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Gunman who killed 61-year-old woman and a 16-year-old girl at a St. Louis school brought a long gun and 12 magazines, police say

<i>KMOV</i><br/>Students are being evacuated from school following shooting.
Students are being evacuated from school following shooting.

By Amanda Watts, Paul P. Murphy, Caroll Alvarado and Steve Almasy, CNN

A teen and an adult were killed in a shooting at Central Visual and Performing Arts High School in St. Louis on Monday morning, police Commissioner Michael Sack said.

Officers arrived at the school four minutes after the first 911 call and it took them eight minutes to find the gunman. After a two-minute gun battle, the suspect was reported down, Sack told reporters at a news conference.

Authorities did not immediately identify the victims, but Sack said a 61-year-old woman was pronounced dead at a hospital and a 16-year-old girl was killed at the scene.

The commissioner identified the gunman as Orlando Harris, a 19-year-old who graduated from the school last year. He died at a hospital, Sack said.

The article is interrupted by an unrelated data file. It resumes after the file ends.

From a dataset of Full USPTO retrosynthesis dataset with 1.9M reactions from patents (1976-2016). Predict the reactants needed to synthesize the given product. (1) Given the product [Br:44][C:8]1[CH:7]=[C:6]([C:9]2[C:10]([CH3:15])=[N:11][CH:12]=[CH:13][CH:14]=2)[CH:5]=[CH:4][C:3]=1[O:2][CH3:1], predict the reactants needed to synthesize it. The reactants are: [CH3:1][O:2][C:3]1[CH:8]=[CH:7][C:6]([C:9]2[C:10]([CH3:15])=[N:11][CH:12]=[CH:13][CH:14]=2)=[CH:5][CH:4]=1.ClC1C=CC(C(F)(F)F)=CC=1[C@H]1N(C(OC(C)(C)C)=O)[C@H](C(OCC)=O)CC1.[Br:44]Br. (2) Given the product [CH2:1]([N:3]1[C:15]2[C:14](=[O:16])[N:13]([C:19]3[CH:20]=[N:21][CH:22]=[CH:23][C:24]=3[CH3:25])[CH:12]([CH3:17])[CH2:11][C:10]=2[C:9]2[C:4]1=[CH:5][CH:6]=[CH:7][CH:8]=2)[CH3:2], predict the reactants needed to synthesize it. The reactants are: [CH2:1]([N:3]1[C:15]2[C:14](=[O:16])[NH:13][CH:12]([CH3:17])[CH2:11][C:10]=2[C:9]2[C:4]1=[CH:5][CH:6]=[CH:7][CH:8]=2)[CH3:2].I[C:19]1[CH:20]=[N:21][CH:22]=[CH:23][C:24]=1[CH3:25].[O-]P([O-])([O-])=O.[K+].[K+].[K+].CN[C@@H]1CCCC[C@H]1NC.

Authorities are working to “try and come up with what might have led him to this. There’s suspicion, there may be some mental illness that he was experiencing. We are working on developing that information right now,” Sack said.

The shooter had no prior criminal history.

Seven other teenagers were hurt and went to the hospital, Sack said. Some had gunshot or graze wounds and some had abrasions. One had a fractured ankle. They are all in stable conditions, the commissioner said.

The commissioner said the gunman had a long gun and around a dozen 30-round ammunition magazines with him.